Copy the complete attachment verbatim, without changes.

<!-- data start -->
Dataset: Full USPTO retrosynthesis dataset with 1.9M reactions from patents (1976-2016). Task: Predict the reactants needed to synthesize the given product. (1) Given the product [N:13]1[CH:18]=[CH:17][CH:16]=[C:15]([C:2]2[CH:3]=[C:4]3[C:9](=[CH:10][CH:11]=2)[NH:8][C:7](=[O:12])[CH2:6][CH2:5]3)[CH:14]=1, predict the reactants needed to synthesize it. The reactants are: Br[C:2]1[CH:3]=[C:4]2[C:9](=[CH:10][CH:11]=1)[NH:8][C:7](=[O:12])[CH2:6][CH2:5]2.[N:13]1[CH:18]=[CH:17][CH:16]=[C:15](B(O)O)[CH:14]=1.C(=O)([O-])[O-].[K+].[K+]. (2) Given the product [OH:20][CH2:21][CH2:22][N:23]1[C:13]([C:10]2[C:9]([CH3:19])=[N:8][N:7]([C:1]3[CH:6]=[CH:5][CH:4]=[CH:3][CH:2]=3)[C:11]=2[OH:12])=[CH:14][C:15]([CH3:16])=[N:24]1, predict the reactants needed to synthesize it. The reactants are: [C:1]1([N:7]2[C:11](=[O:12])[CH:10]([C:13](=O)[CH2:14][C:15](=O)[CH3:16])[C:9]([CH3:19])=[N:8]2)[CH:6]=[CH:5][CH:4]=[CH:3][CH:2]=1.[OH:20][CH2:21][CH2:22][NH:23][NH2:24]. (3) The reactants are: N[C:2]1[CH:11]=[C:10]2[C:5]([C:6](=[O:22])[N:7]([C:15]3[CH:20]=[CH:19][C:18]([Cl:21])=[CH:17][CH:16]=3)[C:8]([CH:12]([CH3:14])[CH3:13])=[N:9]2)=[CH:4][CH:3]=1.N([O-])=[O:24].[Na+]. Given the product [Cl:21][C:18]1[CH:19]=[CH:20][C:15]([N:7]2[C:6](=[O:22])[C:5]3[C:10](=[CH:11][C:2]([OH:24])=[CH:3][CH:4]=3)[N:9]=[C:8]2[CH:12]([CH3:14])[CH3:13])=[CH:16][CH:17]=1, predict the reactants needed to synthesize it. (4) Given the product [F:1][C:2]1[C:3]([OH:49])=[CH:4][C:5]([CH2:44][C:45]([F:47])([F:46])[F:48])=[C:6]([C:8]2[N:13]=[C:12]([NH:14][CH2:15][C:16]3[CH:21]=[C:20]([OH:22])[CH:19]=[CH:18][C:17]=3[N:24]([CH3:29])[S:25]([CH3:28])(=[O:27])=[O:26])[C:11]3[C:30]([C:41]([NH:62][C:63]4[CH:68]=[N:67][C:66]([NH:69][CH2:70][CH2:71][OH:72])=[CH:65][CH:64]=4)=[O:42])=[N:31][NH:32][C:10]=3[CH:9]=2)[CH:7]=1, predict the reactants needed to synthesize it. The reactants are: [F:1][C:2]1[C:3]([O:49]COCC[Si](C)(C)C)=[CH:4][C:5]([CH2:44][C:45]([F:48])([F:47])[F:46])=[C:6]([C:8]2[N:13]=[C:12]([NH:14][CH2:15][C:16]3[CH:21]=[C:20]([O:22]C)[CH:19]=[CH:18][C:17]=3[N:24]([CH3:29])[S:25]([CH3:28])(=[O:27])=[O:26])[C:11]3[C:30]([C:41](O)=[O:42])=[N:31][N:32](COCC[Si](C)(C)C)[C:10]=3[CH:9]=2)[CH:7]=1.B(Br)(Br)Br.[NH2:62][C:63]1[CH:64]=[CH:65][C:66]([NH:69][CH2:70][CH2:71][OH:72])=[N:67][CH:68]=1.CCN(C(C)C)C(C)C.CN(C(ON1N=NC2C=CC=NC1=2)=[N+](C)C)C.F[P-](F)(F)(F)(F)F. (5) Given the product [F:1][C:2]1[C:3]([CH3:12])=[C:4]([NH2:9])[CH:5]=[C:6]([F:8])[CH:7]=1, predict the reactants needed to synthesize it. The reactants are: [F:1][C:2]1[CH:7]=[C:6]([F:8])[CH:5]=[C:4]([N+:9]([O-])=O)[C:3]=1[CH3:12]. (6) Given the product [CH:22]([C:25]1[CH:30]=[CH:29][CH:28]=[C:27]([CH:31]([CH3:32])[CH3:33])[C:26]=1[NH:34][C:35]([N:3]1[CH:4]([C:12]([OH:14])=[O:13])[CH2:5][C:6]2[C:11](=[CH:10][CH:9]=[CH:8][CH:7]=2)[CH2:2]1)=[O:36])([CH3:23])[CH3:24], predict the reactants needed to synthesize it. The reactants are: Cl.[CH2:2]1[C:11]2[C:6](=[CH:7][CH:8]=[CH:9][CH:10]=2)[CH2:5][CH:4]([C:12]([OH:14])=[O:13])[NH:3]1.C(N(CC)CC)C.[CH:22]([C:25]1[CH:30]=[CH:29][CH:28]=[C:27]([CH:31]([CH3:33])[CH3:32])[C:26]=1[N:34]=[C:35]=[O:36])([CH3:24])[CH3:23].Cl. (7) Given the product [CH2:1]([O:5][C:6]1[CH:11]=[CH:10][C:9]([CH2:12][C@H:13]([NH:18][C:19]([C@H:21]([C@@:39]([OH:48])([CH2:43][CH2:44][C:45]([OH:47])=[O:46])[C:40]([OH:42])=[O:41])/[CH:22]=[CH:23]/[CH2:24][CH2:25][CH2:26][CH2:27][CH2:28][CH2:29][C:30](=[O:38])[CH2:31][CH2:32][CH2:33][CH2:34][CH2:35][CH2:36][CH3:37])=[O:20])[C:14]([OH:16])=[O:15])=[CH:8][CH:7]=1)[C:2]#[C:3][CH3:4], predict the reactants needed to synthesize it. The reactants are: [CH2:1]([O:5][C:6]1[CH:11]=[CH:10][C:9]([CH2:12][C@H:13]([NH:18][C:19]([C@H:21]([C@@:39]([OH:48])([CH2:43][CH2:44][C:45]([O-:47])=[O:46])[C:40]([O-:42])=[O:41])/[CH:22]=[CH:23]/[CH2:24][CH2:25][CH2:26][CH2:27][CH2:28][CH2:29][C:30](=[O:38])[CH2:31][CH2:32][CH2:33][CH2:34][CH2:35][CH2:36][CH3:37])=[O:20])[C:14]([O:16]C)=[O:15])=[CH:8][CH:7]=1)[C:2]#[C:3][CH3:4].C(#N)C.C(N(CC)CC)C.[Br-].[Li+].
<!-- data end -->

Dataset: Full USPTO retrosynthesis dataset with 1.9M reactions from patents (1976-2016). Task: Predict the reactants needed to synthesize the given product. (1) Given the product [N:13]1[CH:18]=[CH:17][CH:16]=[C:15]([C:2]2[CH:3]=[C:4]3[C:9](=[CH:10][CH:11]=2)[NH:8][C:7](=[O:12])[CH2:6][CH2:5]3)[CH:14]=1, predict the reactants needed to synthesize it. The reactants are: Br[C:2]1[CH:3]=[C:4]2[C:9](=[CH:10][CH:11]=1)[NH:8][C:7](=[O:12])[CH2:6][CH2:5]2.[N:13]1[CH:18]=[CH:17][CH:16]=[C:15](B(O)O)[CH:14]=1.C(=O)([O-])[O-].[K+].[K+]. (2) Given the product [OH:20][CH2:21][CH2:22][N:23]1[C:13]([C:10]2[C:9]([CH3:19])=[N:8][N:7]([C:1]3[CH:6]=[CH:5][CH:4]=[CH:3][CH:2]=3)[C:11]=2[OH:12])=[CH:14][C:15]([CH3:16])=[N:24]1, predict the reactants needed to synthesize it. The reactants are: [C:1]1([N:7]2[C:11](=[O:12])[CH:10]([C:13](=O)[CH2:14][C:15](=O)[CH3:16])[C:9]([CH3:19])=[N:8]2)[CH:6]=[CH:5][CH:4]=[CH:3][CH:2]=1.[OH:20][CH2:21][CH2:22][NH:23][NH2:24]. (3) The reactants are: N[C:2]1[CH:11]=[C:10]2[C:5]([C:6](=[O:22])[N:7]([C:15]3[CH:20]=[CH:19][C:18]([Cl:21])=[CH:17][CH:16]=3)[C:8]([CH:12]([CH3:14])[CH3:13])=[N:9]2)=[CH:4][CH:3]=1.N([O-])=[O:24].[Na+]. Given the product [Cl:21][C:18]1[CH:19]=[CH:20][C:15]([N:7]2[C:6](=[O:22])[C:5]3[C:10](=[CH:11][C:2]([OH:24])=[CH:3][CH:4]=3)[N:9]=[C:8]2[CH:12]([CH3:14])[CH3:13])=[CH:16][CH:17]=1, predict the reactants needed to synthesize it. (4) Given the product [F:1][C:2]1[C:3]([OH:49])=[CH:4][C:5]([CH2:44][C:45]([F:47])([F:46])[F:48])=[C:6]([C:8]2[N:13]=[C:12]([NH:14][CH2:15][C:16]3[CH:21]=[C:20]([OH:22])[CH:19]=[CH:18][C:17]=3[N:24]([CH3:29])[S:25]([CH3:28])(=[O:27])=[O:26])[C:11]3[C:30]([C:41]([NH:62][C:63]4[CH:68]=[N:67][C:66]([NH:69][CH2:70][CH2:71][OH:72])=[CH:65][CH:64]=4)=[O:42])=[N:31][NH:32][C:10]=3[CH:9]=2)[CH:7]=1, predict the reactants needed to synthesize it. The reactants are: [F:1][C:2]1[C:3]([O:49]COCC[Si](C)(C)C)=[CH:4][C:5]([CH2:44][C:45]([F:48])([F:47])[F:46])=[C:6]([C:8]2[N:13]=[C:12]([NH:14][CH2:15][C:16]3[CH:21]=[C:20]([O:22]C)[CH:19]=[CH:18][C:17]=3[N:24]([CH3:29])[S:25]([CH3:28])(=[O:27])=[O:26])[C:11]3[C:30]([C:41](O)=[O:42])=[N:31][N:32](COCC[Si](C)(C)C)[C:10]=3[CH:9]=2)[CH:7]=1.B(Br)(Br)Br.[NH2:62][C:63]1[CH:64]=[CH:65][C:66]([NH:69][CH2:70][CH2:71][OH:72])=[N:67][CH:68]=1.CCN(C(C)C)C(C)C.CN(C(ON1N=NC2C=CC=NC1=2)=[N+](C)C)C.F[P-](F)(F)(F)(F)F. (5) Given the product [F:1][C:2]1[C:3]([CH3:12])=[C:4]([NH2:9])[CH:5]=[C:6]([F:8])[CH:7]=1, predict the reactants needed to synthesize it. The reactants are: [F:1][C:2]1[CH:7]=[C:6]([F:8])[CH:5]=[C:4]([N+:9]([O-])=O)[C:3]=1[CH3:12]. (6) Given the product [CH:22]([C:25]1[CH:30]=[CH:29][CH:28]=[C:27]([CH:31]([CH3:32])[CH3:33])[C:26]=1[NH:34][C:35]([N:3]1[CH:4]([C:12]([OH:14])=[O:13])[CH2:5][C:6]2[C:11](=[CH:10][CH:9]=[CH:8][CH:7]=2)[CH2:2]1)=[O:36])([CH3:23])[CH3:24], predict the reactants needed to synthesize it. The reactants are: Cl.[CH2:2]1[C:11]2[C:6](=[CH:7][CH:8]=[CH:9][CH:10]=2)[CH2:5][CH:4]([C:12]([OH:14])=[O:13])[NH:3]1.C(N(CC)CC)C.[CH:22]([C:25]1[CH:30]=[CH:29][CH:28]=[C:27]([CH:31]([CH3:33])[CH3:32])[C:26]=1[N:34]=[C:35]=[O:36])([CH3:24])[CH3:23].Cl. (7) Given the product [CH2:1]([O:5][C:6]1[CH:11]=[CH:10][C:9]([CH2:12][C@H:13]([NH:18][C:19]([C@H:21]([C@@:39]([OH:48])([CH2:43][CH2:44][C:45]([OH:47])=[O:46])[C:40]([OH:42])=[O:41])/[CH:22]=[CH:23]/[CH2:24][CH2:25][CH2:26][CH2:27][CH2:28][CH2:29][C:30](=[O:38])[CH2:31][CH2:32][CH2:33][CH2:34][CH2:35][CH2:36][CH3:37])=[O:20])[C:14]([OH:16])=[O:15])=[CH:8][CH:7]=1)[C:2]#[C:3][CH3:4], predict the reactants needed to synthesize it. The reactants are: [CH2:1]([O:5][C:6]1[CH:11]=[CH:10][C:9]([CH2:12][C@H:13]([NH:18][C:19]([C@H:21]([C@@:39]([OH:48])([CH2:43][CH2:44][C:45]([O-:47])=[O:46])[C:40]([O-:42])=[O:41])/[CH:22]=[CH:23]/[CH2:24][CH2:25][CH2:26][CH2:27][CH2:28][CH2:29][C:30](=[O:38])[CH2:31][CH2:32][CH2:33][CH2:34][CH2:35][CH2:36][CH3:37])=[O:20])[C:14]([O:16]C)=[O:15])=[CH:8][CH:7]=1)[C:2]#[C:3][CH3:4].C(#N)C.C(N(CC)CC)C.[Br-].[Li+].